benzodiazepines regularly (I take Klonopin or Xanax now and then, at most perhaps once a week) and could
have been in withdrawal. (My boyfriend, who is great at talking to doctors who're pretending to have answers
they don't have, and who's a neuropharmacologist by training though no longer by profession, quickly disabused him of this notion.) It didn't even occur to him that the antidepressant I'm taking, desipramine (one of the old tricyclics), could have been involved.

////Wow! A neurophomaracologist! Pretty handy to have around, right?:) So what would his thoughts be regarding the pot? (I want the answer to be that it's not harmful because I'm pretty darned sure he isn't going to give it up, you know?! < g >) And, yes, I did read that the tricyclics are not recommended if seizures are involved.

I'm taking Trileptal (oxcarbazepine), one of the newer anticonvulsants, and so far it seems to be agreeing with me. It's a less-toxic relative of Tegretol (carbamazepine), an older drug which is considered the gold standard for temporal lobe epilepsy. I'm surprised that your son's doctor chose Dilantin, since there are a lot of safer and more tolerable alternatives.

////The ER doc prescribed the Dilantin and the neurologist said to stick with it (I had asked about Topamax - he said too many side effects with that!) Maybe he's waiting until all tests are completed?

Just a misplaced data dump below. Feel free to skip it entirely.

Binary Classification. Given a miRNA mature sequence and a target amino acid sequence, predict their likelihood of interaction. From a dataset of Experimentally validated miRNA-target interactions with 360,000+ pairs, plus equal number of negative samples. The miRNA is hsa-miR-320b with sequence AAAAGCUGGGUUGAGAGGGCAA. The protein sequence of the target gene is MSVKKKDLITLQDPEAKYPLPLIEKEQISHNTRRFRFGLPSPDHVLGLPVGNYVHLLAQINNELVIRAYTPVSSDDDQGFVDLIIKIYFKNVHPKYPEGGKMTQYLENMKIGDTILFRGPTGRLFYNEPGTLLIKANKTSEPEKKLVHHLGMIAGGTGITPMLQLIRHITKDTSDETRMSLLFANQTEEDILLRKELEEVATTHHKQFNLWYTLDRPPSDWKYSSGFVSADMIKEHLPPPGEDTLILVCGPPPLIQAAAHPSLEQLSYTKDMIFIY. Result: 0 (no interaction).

So anyway, I'm very interested to talk to you, or to your son, about his condition, to compare notes and perhaps offer mutual support. Hope to hear from you.

////I shall forward your message to my son, but doubt he'll correspond - he's not really into that - oh heck, he might. Can't hurt to try! I wish he would.

Thanks so much,
PattyG

 

Re: elusive putative seizure disorder Elizabeth

Posted by SLS on October 1, 2001, at 16:52:41

In reply to Re: elusive putative seizure disorder SLS, posted by Elizabeth on October 1, 2001, at 14:24:59


> > I am curious though, how does the appearance of seizures compare in time relative to your beginning treatment with opioids?
>
> Why would you want to know that?


No reason in particular. Just trying to help you figure things out. It is wonderful that you have a boyfriend that cares so much about you. Sounds like you found a good one.


- Scott

 

Re: elusive putative seizure disorder PattyG

Posted by Elizabeth on October 2, 2001, at 11:47:38

In reply to Re: elusive putative seizure disorder Elizabeth, posted by PattyG on October 1, 2001, at 16:04:15

Patty --

> This brings to mind another question - have you (or anyone) ever heard of a scan/study called BEAM?